The proportion of Britons beyond the state retirement age who are still contributing towards private pension schemes is increasing, according to research.

Figures from the Department for Work and Pensions (DWP) indicate that the percentage of men beyond the age of 65 who are still saving in private schemes more than tripled between 2005-06 and the following year.

Paul Macro, senior consultant at global consultancy Watson Wyatt, says: "Employees are continuing to pay money into pensions at ages more usually associated with drawing money out.

"Employers have responded to age discrimination rules by giving older workers more opportunity to benefit from company pension schemes."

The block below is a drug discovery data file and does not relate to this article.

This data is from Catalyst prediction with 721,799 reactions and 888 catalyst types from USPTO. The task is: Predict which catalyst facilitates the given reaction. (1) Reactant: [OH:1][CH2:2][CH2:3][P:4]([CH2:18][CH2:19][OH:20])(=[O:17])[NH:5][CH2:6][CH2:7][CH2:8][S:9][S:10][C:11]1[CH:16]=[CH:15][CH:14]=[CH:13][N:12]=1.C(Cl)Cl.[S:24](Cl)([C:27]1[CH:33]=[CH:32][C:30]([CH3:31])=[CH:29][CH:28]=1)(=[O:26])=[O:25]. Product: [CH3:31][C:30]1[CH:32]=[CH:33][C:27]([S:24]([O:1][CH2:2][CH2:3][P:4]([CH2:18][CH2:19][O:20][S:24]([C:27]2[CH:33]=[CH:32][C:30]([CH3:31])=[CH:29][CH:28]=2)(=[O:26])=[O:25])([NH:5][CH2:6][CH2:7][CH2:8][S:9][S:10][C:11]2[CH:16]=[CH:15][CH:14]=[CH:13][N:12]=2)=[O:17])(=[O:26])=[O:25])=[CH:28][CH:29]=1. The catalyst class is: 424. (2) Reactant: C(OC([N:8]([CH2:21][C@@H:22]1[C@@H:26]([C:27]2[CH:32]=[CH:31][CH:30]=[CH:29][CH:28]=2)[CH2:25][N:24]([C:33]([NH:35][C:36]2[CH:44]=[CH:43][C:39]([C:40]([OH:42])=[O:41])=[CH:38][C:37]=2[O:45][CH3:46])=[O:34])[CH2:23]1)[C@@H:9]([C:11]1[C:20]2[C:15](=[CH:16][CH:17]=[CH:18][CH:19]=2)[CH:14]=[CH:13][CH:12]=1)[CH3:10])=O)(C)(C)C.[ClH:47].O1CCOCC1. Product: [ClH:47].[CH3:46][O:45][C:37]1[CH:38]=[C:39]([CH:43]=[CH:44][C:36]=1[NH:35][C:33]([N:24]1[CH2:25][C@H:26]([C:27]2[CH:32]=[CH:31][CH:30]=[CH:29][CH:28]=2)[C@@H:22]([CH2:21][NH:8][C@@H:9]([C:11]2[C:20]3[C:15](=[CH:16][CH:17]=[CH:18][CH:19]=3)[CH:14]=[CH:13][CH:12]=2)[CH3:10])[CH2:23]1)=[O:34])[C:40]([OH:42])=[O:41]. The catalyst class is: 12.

He adds that it would appear many workers have jumped at the chance to take advantage of such new opportunities.

In all, the DWP found that 21 per cent of those beyond the retirement age were still adding to their private pensions in 2006-07.

The figures follow warnings from consultancy Redington Partners that defined benefit pension schemes could suffer if inflation remains above four per cent in the UK.

According to the organisation, FTSE100 firms could find their pension liabilities have increased by a combined total of £56 billion following a 0.7 percentage point increase in inflation in recent months.